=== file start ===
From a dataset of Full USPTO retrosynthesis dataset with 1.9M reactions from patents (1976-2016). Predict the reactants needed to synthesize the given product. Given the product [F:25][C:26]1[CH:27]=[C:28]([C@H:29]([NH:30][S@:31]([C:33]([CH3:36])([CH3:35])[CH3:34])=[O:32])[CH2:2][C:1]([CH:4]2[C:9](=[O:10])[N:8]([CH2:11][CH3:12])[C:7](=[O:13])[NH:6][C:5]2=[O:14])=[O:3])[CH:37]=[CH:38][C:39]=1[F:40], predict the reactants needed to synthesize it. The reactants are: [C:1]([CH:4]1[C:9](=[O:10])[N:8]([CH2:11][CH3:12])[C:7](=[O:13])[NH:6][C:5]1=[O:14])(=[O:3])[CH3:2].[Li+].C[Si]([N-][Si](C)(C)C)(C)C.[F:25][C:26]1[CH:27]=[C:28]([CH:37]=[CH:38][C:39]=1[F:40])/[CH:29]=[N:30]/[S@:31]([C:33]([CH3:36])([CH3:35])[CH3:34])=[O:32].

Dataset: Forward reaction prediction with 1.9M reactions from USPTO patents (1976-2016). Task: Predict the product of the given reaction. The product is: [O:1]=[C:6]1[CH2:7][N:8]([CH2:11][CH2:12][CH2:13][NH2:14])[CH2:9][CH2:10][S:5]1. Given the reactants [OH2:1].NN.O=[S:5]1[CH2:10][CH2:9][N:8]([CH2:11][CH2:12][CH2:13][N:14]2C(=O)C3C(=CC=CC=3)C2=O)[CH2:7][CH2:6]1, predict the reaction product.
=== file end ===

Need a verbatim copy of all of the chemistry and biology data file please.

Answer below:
From a dataset of Full USPTO retrosynthesis dataset with 1.9M reactions from patents (1976-2016). Predict the reactants needed to synthesize the given product. Given the product [F:25][C:26]1[CH:27]=[C:28]([C@H:29]([NH:30][S@:31]([C:33]([CH3:36])([CH3:35])[CH3:34])=[O:32])[CH2:2][C:1]([CH:4]2[C:9](=[O:10])[N:8]([CH2:11][CH3:12])[C:7](=[O:13])[NH:6][C:5]2=[O:14])=[O:3])[CH:37]=[CH:38][C:39]=1[F:40], predict the reactants needed to synthesize it. The reactants are: [C:1]([CH:4]1[C:9](=[O:10])[N:8]([CH2:11][CH3:12])[C:7](=[O:13])[NH:6][C:5]1=[O:14])(=[O:3])[CH3:2].[Li+].C[Si]([N-][Si](C)(C)C)(C)C.[F:25][C:26]1[CH:27]=[C:28]([CH:37]=[CH:38][C:39]=1[F:40])/[CH:29]=[N:30]/[S@:31]([C:33]([CH3:36])([CH3:35])[CH3:34])=[O:32].

Dataset: Forward reaction prediction with 1.9M reactions from USPTO patents (1976-2016). Task: Predict the product of the given reaction. The product is: [O:1]=[C:6]1[CH2:7][N:8]([CH2:11][CH2:12][CH2:13][NH2:14])[CH2:9][CH2:10][S:5]1. Given the reactants [OH2:1].NN.O=[S:5]1[CH2:10][CH2:9][N:8]([CH2:11][CH2:12][CH2:13][N:14]2C(=O)C3C(=CC=CC=3)C2=O)[CH2:7][CH2:6]1, predict the reaction product.